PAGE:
Social Security, which is the barest of social safety nets, recognized that "the great unwashed" either cannot or will not have the foresight to put any savings aside for their own retirement.  It has been one of the primary drivers in the eradication of abject penury that once was very common among the elderly in the United States.  But it is very, very difficult to live on Social Security benefits alone virtually anywhere.

 

There are very few people who own significant amounts of straight stock and those who do are generally either heirs/heiresses or among the uppermost in the wealth spectrum.  The rest of us own stock through mutual funds and/or annuities, which are professionally managed.  I would not want to be picking and choosing my own stocks simply because I don't want to have to be watching the markets that closely on a day to day basis and doing all the trading that's necessary to keep a stock portfolio balanced and earning the most it could be.  I'd far rather that be in the hands of those who love doing just that, provided they do it well, and let them do the day to day portfolio management for myself and thousands of others.  There is strength in numbers/size and the benefit of professional expertise that I will never have myself.


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#5 Just_One_Question

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Posted 03 September 2017 - 11:04 AM

That was perfect, thanks!

Getting started on retirement savings early is about the only thing that allows one to amass enough to actually retire if one is self-funding, and these days almost everyone is back to self-funding their retirement.

I don't know where you got this information from or if this is just your view on things, but I have seen an interview with a member of either BlackRock or Blackstone (I always get them mixed up) on Bloomberg TV some time ago and she literally said that they did an extensive research that provided results the same as in your statement. It is absolutely correct - the bulk of the median American's retirement comes from savings first and foremost. :thumbup2:

 

I have 2 follow-up questions to which I suspect that I know what the answer is, given the free nature of life in America in general. Can you pull out funds from your retirement accounts, such as 401k, early? Pretty sure the answer here is yes, but you'd incur some sort of a penalty, which was designed in order to prevent people from ruining their own lives, but I just want to be sure, since that is not allowed in Bulgaria, for example (Well, it is allowed, but you get a huge penalty from doing, usually in the nature of ~50% less than what the actual amount was in the fund for your personal retirement).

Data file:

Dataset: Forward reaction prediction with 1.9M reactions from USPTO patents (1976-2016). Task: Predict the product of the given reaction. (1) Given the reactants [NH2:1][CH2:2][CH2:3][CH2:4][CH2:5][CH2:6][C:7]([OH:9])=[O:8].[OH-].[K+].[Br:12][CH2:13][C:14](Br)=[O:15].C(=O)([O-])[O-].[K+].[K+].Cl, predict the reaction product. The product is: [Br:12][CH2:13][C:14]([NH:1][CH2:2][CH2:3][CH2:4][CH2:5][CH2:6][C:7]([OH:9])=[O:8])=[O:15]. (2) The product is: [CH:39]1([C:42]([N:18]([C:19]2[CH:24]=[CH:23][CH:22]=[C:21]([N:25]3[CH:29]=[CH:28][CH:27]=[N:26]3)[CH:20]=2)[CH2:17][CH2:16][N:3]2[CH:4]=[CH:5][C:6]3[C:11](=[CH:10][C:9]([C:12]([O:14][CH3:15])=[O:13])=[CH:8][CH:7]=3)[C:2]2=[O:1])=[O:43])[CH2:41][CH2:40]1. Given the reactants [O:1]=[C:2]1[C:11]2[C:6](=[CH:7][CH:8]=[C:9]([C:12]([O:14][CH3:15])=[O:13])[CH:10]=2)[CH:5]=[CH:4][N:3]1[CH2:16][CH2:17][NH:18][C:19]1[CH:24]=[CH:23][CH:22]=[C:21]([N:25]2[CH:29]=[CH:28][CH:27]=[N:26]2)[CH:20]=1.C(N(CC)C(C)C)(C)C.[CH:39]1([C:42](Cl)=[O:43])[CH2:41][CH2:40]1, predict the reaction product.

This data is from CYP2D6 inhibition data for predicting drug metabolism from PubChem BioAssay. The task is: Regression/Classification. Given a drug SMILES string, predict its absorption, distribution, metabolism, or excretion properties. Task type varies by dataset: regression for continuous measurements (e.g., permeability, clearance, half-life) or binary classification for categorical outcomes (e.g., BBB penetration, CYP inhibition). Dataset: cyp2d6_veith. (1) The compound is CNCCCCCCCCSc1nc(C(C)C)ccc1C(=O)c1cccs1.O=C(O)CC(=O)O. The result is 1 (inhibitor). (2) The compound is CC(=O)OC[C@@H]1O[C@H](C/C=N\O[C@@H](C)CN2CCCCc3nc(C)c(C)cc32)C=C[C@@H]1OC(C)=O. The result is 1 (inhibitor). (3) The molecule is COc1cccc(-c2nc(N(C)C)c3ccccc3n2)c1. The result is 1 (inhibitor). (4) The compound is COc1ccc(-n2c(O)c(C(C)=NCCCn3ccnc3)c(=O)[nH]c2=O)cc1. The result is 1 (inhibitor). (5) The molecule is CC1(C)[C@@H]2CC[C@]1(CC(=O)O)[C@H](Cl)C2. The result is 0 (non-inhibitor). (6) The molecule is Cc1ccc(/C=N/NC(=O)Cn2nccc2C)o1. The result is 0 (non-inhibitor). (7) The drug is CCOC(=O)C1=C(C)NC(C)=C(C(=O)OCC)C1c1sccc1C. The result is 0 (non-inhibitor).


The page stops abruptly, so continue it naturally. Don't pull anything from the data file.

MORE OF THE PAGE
You talked about that as well, but are you allowed to fully manage the capital in your 401k account or do you must by law assign at least a portion of it to someone else or the government to manage?

 

Well, that's it. Thank you! :)


Edited by Just_One_Question, 03 September 2017 - 11:06 AM.


#6 mjd420nova

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Posted 03 September 2017 - 01:50 PM

Pensions provided by the employer have really been gone for some time.  Yes, some pension plans will allow members to withdraw cash amounts from their accounts but these monies are only up to a certain point, the amount the member paid as the amounts paid by the employer can not be disbursed except by the months payout schedules.  And any amounts withdrawn are subject to hefty taxes beyond the normal state and federal withholding amounts.  Same thing applies to most 401K plans but each is a little different and has different plans and schedule payouts.  One thing with a 401K that might interest some is that the amount in the account can be used for a home purchase for the members to live in and it would be tax free then.



#7 Chris Cosgrove

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Posted 03 September 2017 - 06:41 PM

MJD #6 has pointed up something I said in another topic - tax laws vary incredibly from one country to another.

 

If I, living in the UK, was to retire tomorrow and had an active pension plan I could withdraw a significant amount as a cash lump sum - approximately one year's salary - tax free in comparison to the 'hefty taxes beyond the normal'  that he refers to. Taking this cash sum naturally reduces the amount you will receive as an annual pension.

 

It then depends, assuming you have no urgent need for this cash sum, on you making a bet with your self. How long do I have to live for my total earnings to be greater without this cash sum, and what are my chances of living this long ?  This is of course just a variation on the same bet the pension funds are taking !

 

Chris Cosgrove



#8 JohnC_21

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Posted 03 September 2017 - 08:22 PM

The company you work for should tell you what company is administering the 401k be it Fidelity, Vanguard, etc. They will also tell you what specific funds are offered which always will include a money market fund.